John Hannah, late of Dick Cheney's office, thinks that Barack Obama is a wuss:

[In the Middle East] concerns run deep over the administration's lack of strategic vision, its instinct for retreat and its complicity in the unraveling of a benevolent imperium that has for decades underwritten the region's security.

....No good can come from the perception of the United States in retreat, a willing accomplice in the dismantling of a regional order — Pax Americana — that has been the linchpin of Mideast security for decades. It's a dangerously corrosive narrative, one that left unchecked will breed uncertainty, instability and even war. Disabusing friend and foe alike of its accuracy should be a top priority for Obama.

I don't have a ton to say about this. Hannah is mostly upset that (a) we apparently don't plan to bomb Iran back into the Stone Age, and (b) we've been reluctant to protect the interests of various Mideast thugs who happen to have been allied with America from time to time. Overall, in fact, his bill of particulars against Obama is surprisingly weak, just a couple of barely on-point quotes plus the fact that Obama is withdrawing from Iraq (a George Bush policy, though he doesn't mention this), he hasn't solved the Israel-Palestine problem yet (what a shocker), and he's failed to bomb Iran (another George Bush policy, which Hannah has been upset about for years). All that's missing is a tossed-off reference to the Obama Apology Tour™. Yawn.

No, the only interesting part of the whole piece is Hannah's obvious comfort with the idea of a "benevolent imperium" and a "Pax Americana." Plainly he doesn't think he needs to hide his preferences behind euphemisms and shilly-shallying. America ought to be the puppet master that pulls the strings in the Middle East, and that's the end of it. Anyone got a problem with that?

What causes outbreaks of various kinds? Karl Smith offers up a cheap and cheerful maxim:

A good rule of thumb — I believe — for epidemics economic, biological or social is this: If it spreads along lines of communication it's entropic information. If it travels along major transportation routes it's microbial. If it spreads out like a fan, it's an arthropod. If it's everywhere, all at once, it's a molecule.

Something tells me that Karl has a lot of these mental shortcuts squirreled away in his brain. I think he should collect them in a single place so that we can all vote for the winners and losers.

Debate Thread

For the first time in my life I'm grateful for heavy traffic. I was up in Hollywood this afternoon solving the world's problems with Brad Friedman, and the southbound traffic was slow enough that I only made it back home in time for the last 15 minutes of the debate. Something tells me that was plenty. Feel free to use this thread to update me on tonight's atrocities. Complete Mother Jones coverage is here.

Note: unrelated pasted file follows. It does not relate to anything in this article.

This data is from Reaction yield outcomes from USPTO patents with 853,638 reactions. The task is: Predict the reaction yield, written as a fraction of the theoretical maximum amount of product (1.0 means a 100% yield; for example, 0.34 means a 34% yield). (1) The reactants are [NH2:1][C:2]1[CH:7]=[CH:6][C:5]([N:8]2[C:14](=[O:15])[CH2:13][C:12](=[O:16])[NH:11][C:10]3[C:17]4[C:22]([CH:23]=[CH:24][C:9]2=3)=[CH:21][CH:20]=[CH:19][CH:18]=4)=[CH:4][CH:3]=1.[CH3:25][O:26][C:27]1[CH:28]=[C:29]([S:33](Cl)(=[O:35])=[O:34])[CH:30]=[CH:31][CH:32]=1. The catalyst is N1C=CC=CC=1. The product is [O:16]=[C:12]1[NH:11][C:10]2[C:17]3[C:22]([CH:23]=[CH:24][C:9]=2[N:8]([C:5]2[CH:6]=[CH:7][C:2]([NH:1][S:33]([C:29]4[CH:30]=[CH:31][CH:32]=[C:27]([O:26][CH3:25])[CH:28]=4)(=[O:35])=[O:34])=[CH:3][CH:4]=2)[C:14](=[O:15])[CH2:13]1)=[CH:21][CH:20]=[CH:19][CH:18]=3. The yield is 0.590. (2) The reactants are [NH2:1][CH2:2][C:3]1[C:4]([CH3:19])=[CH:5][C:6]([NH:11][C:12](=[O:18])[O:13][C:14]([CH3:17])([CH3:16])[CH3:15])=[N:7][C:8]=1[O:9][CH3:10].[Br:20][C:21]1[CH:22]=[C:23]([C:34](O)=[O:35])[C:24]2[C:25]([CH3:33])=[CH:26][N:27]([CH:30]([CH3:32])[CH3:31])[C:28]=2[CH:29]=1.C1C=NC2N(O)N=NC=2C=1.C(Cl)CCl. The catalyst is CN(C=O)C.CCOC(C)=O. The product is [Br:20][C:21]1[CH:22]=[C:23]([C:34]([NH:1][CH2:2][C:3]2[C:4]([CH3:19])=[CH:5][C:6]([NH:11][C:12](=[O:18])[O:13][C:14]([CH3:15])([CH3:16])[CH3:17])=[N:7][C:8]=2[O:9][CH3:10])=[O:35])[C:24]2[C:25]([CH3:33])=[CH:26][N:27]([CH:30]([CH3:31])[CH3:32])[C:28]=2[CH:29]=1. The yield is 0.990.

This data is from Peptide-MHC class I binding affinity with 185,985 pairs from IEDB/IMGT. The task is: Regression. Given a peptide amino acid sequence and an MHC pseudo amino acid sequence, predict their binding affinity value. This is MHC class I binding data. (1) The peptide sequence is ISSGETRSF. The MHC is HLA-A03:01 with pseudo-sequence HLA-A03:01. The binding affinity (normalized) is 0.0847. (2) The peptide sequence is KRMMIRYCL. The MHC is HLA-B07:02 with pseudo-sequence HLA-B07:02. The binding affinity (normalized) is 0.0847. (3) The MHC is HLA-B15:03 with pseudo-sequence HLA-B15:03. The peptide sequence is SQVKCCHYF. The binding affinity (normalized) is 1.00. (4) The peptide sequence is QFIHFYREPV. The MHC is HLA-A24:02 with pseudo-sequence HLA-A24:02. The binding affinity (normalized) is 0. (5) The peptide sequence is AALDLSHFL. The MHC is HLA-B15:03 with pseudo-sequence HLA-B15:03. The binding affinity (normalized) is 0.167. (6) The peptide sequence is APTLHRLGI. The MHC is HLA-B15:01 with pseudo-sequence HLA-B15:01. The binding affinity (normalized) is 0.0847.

Sandy Banks notes today that crime rates in Los Angeles are way, way down:

The reasons are complicated and ripe for debate: better policing and more community involvement; fewer drugs and fuller prisons; an explosion in new technology; and the fading profile of violent gangs.

The phenomenon ought to be scrutinized. We need to know what mix of forces has conspired to drive crime down, so we can — in an era of shrinking resources — plan and spend wisely to keep this going.

Don't forget lead! Lead lead lead lead. When is the connection between reduced lead levels and reduced crime levels finally going to penetrate the minds of American journalists? I know it's not sexy and I know everyone wants to ignore it because you can't tell heroic stories about lead, but it's almost certainly the single biggest contributor to crime reductions nationwide.

Plus it's good news: the fact that reduced lead levels have played a big role in this means that a lot of the decline in crime is permanent. Hooray! Get rid of even more lead, as well as other environmental neurotoxins that affect small children, and crime levels will come down even more. Double hooray!

On the left, Domino is casting a long shadow. But not long enough! On the right, you can see a picture of Domino's faux-sheepskin pod, but that's not Domino in it. A few days ago we had a changing of the guard. Inkblot jumped up on the couch, stared menacingly at Domino, and bullied her out of the pod, which he promptly took over. It's been his ever since, even though he doesn't really fit in it.

But what are you going to do? Inkblot is the alpha cat around here, and I'm not sure yet if Podgate will turn out to be good for his campaign image or not. I suspect he'll gain ground among the neocon warmonger set and lose ground among women for his retrograde attitude toward gender equality. We won't know until new polling data is available.